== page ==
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Promoting Continuous Quality Improvement in the Alabama Child Health Improvement Alliance Through Q-Sort Methodology and Learning Collaboratives

Fifolt, Matthew PhD; Preskitt, Julie MSOT, MPH, PhD; Rucks, Andrew PhD; Corvey, Kathryn MPH; Benton, Elizabeth Cason MD, FAAP

Quality Management in Health Care: January/March 2017 - Volume 26 - Issue 1 - p 33–39
doi: 10.1097/QMH.0000000000000124
Setting Priorities for Quality Management

Objective: Q-sort methodology is an underutilized tool for differentiating among multiple priority measures. The authors describe steps to identify, delimit, and sort potential health measures and use selected priority measures to establish an overall agenda for continuous quality improvement (CQI) activities within learning collaboratives.

Methods: Through an iterative process, the authors vetted a list of potential child and adolescent health measures. Multiple stakeholders, including payers, direct care providers, and organizational representatives sorted and prioritized measures, using Q-methodology.

Results: Q-methodology provided the Alabama Child Health Improvement Alliance (ACHIA) an objective and rigorous approach to system improvement. Selected priority measures were used to design learning collaboratives. An open dialogue among stakeholders about state health priorities spurred greater organizational buy-in for ACHIA and increased its credibility as a statewide provider of learning collaboratives.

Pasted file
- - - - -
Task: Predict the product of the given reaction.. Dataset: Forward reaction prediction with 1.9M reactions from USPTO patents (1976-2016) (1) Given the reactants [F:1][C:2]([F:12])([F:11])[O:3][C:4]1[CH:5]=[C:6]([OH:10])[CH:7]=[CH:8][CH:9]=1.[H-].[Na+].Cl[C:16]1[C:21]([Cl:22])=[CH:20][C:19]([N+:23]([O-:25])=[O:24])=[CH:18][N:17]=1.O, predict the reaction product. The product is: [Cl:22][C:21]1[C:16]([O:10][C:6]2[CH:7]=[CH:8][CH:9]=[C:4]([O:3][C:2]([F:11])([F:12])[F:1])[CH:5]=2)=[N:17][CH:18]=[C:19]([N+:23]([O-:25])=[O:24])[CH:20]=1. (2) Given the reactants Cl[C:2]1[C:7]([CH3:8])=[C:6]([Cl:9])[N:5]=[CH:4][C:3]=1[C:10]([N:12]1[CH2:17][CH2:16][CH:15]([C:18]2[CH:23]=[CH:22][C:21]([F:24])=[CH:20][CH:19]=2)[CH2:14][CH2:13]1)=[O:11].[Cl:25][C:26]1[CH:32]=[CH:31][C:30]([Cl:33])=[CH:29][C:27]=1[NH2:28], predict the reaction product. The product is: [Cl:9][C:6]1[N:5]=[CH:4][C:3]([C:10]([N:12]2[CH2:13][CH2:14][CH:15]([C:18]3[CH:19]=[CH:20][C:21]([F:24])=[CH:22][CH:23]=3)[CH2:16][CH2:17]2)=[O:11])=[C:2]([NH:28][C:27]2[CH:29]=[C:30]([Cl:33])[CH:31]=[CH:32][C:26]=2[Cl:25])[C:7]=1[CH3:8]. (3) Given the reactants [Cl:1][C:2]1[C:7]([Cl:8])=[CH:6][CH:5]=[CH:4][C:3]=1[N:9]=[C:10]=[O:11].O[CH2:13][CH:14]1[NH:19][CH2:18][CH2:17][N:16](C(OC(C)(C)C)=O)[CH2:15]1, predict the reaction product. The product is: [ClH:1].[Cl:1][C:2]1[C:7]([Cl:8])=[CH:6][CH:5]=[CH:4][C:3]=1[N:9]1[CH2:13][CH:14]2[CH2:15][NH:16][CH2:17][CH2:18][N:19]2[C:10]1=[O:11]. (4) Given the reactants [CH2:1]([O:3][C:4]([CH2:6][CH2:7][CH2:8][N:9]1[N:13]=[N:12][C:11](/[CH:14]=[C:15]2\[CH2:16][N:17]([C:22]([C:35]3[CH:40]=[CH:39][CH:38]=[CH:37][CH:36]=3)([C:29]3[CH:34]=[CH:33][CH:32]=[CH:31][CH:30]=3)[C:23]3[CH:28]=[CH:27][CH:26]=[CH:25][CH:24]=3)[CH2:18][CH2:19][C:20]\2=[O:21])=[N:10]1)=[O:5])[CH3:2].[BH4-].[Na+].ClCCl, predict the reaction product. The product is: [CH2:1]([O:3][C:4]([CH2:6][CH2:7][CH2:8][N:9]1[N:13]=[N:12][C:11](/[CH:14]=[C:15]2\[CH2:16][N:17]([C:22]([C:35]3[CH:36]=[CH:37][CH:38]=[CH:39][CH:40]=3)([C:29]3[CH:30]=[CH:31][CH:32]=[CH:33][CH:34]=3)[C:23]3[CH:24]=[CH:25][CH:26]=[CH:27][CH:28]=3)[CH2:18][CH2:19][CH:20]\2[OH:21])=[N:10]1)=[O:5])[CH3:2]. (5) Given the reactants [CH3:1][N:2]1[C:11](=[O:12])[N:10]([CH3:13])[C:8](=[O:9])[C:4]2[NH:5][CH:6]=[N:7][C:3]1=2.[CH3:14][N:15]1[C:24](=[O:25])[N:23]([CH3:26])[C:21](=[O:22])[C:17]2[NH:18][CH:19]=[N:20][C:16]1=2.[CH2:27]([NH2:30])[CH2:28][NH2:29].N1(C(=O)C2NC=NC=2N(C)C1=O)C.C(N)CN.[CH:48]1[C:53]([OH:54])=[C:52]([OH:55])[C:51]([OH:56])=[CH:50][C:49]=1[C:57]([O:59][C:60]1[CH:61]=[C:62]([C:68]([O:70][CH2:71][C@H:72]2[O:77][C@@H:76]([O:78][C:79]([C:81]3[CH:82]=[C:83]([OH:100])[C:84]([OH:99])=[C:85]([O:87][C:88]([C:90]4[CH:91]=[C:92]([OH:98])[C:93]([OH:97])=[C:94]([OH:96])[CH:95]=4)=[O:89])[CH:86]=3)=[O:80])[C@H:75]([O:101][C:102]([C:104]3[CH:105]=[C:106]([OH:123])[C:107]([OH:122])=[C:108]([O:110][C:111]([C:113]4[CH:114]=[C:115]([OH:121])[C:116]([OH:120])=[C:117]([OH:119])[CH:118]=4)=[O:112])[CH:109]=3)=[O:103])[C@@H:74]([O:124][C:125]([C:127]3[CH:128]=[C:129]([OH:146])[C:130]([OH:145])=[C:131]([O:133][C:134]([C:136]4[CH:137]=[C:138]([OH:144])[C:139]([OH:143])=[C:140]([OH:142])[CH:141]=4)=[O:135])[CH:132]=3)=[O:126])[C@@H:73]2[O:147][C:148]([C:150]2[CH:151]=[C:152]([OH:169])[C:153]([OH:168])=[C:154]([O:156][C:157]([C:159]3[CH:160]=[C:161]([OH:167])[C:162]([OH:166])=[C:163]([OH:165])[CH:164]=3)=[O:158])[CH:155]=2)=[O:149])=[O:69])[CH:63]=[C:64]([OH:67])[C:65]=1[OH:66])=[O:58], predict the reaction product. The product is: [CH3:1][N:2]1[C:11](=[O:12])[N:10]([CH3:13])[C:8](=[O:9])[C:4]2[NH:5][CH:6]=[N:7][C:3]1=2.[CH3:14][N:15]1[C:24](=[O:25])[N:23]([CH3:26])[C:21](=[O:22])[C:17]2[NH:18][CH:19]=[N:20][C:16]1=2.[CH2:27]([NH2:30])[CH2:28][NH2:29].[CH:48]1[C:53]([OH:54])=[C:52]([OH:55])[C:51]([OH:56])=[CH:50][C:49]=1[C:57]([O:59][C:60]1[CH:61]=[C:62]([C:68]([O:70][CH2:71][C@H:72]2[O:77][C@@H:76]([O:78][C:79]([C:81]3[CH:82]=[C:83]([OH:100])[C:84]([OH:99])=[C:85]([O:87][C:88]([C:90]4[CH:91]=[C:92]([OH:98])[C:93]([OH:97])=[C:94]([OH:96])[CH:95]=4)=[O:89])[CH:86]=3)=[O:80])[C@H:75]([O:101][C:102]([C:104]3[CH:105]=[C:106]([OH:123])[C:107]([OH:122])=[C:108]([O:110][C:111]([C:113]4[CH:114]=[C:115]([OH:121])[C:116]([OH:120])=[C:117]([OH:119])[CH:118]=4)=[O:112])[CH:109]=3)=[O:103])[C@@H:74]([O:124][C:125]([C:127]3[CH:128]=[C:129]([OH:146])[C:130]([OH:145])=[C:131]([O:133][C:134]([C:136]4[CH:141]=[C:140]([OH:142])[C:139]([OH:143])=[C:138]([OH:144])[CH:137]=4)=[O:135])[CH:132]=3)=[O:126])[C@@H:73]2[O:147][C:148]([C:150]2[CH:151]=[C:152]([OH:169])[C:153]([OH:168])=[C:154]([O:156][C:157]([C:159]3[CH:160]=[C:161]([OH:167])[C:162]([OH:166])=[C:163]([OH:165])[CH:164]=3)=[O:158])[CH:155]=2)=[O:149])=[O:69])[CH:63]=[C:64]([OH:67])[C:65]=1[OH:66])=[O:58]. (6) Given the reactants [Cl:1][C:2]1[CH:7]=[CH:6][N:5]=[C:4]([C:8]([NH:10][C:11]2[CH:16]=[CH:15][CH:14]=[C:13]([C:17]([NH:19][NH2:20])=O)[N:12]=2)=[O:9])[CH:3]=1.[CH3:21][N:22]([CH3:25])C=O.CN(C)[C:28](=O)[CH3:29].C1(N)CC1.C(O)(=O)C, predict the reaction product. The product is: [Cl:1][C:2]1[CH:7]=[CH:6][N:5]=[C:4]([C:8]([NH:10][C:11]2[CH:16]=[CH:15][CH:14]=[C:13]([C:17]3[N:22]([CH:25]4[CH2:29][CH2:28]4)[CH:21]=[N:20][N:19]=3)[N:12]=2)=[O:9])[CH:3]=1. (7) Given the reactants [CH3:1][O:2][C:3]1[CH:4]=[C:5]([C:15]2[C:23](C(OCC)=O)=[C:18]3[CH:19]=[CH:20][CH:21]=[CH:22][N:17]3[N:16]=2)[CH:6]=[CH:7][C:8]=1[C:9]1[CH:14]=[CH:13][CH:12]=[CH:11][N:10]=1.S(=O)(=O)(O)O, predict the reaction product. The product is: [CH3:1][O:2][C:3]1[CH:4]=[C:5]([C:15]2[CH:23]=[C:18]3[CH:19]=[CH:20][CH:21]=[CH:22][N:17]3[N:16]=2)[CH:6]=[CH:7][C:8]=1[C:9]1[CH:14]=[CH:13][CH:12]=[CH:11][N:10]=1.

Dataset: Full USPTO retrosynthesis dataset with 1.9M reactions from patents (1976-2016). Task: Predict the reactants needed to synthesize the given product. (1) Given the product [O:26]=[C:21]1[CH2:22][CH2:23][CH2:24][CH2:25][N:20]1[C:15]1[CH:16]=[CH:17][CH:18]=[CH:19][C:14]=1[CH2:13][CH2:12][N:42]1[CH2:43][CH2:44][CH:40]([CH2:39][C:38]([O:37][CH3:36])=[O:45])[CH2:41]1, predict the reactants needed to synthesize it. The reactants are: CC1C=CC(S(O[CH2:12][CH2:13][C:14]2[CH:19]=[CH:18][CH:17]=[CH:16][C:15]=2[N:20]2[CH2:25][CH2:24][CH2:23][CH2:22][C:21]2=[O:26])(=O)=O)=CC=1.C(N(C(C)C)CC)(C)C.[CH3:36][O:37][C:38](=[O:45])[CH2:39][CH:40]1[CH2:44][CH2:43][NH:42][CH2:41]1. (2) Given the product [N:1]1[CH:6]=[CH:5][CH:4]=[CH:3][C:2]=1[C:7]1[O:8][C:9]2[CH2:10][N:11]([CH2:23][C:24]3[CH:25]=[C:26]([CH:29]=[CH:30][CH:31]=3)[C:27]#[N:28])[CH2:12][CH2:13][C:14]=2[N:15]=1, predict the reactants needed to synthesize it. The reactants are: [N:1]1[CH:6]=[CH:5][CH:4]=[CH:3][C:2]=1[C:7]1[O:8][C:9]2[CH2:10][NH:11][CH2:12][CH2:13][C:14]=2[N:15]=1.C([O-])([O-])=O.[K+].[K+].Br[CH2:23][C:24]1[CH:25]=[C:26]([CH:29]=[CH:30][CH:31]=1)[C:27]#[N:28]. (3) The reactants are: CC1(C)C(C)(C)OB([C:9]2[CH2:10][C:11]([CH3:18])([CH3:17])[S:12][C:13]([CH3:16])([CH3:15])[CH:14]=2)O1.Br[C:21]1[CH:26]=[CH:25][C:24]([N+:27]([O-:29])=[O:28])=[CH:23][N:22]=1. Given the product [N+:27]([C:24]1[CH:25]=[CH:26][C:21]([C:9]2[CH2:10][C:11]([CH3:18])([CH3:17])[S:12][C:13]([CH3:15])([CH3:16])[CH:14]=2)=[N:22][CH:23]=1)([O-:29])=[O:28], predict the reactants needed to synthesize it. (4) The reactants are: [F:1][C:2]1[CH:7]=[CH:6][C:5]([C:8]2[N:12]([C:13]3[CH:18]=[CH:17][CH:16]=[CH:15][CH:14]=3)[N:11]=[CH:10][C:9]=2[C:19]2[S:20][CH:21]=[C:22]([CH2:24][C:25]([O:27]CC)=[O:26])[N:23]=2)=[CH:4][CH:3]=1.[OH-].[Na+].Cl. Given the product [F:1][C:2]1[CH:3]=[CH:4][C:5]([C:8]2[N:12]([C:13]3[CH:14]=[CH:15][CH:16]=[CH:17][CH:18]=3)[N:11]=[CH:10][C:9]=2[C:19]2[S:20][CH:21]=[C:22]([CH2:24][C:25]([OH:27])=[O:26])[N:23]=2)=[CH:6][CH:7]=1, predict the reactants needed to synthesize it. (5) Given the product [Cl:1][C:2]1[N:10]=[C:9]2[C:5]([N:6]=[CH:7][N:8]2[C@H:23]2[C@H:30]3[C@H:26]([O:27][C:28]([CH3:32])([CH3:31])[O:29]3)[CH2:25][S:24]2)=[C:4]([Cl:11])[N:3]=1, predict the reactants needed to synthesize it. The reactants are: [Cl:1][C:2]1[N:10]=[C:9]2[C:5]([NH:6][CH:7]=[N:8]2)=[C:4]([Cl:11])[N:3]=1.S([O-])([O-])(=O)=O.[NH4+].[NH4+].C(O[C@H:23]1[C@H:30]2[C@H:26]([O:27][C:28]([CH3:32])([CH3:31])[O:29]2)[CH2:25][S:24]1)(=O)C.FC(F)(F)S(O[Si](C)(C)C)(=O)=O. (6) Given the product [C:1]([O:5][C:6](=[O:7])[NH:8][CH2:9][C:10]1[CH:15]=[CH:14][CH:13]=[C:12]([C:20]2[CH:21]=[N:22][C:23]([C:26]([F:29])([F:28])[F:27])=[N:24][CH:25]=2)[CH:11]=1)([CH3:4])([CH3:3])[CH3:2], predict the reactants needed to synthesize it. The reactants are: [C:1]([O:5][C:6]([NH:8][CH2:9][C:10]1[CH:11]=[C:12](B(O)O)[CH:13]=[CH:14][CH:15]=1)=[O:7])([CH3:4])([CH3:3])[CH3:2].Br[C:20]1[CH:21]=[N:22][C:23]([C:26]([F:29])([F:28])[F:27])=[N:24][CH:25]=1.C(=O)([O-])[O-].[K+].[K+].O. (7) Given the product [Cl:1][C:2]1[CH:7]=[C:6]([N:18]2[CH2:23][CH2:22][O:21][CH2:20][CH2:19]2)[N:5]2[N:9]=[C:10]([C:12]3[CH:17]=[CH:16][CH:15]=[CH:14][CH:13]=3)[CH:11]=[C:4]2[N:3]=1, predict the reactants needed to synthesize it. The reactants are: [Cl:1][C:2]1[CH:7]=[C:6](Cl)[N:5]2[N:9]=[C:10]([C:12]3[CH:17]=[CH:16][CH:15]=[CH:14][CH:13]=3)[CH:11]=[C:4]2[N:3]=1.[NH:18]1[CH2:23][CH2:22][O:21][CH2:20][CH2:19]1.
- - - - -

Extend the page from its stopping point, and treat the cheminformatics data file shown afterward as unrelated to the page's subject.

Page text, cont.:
Conclusions: The integrated processes of Q-sort methodology, learning collaboratives, and CQI offer a practical yet innovative way to identify and prioritize state measures for child and adolescent health and establish a learning agenda for targeted quality improvement activities.

Department of Health Care Organization and Policy in the School of Public Health, University of Alabama at Birmingham (Drs Fifolt, Preskitt, and Rucks and Ms Corvey); and UAB School of Medicine Department of Pediatrics and Alabama Child Health Improvement Alliance, Birmingham (Dr Benton).

Correspondence: Matthew Fifolt, PhD, Health Care Organization and Policy, School of Public Health, University of Alabama at Birmingham, 330 N Ryals School of Public Health, 1665 University Blvd, Birmingham, AL 35294 (mfifolt@uab.edu).

My coauthors and I have no conflicts of interest to report, and certify that we have adhered to ethical principles in the completion of this manuscript. All of the authors have made substantial contributions in designing, drafting, and approving the final manuscript.

© 2017Wolters Kluwer Health | Lippincott Williams & Wilkins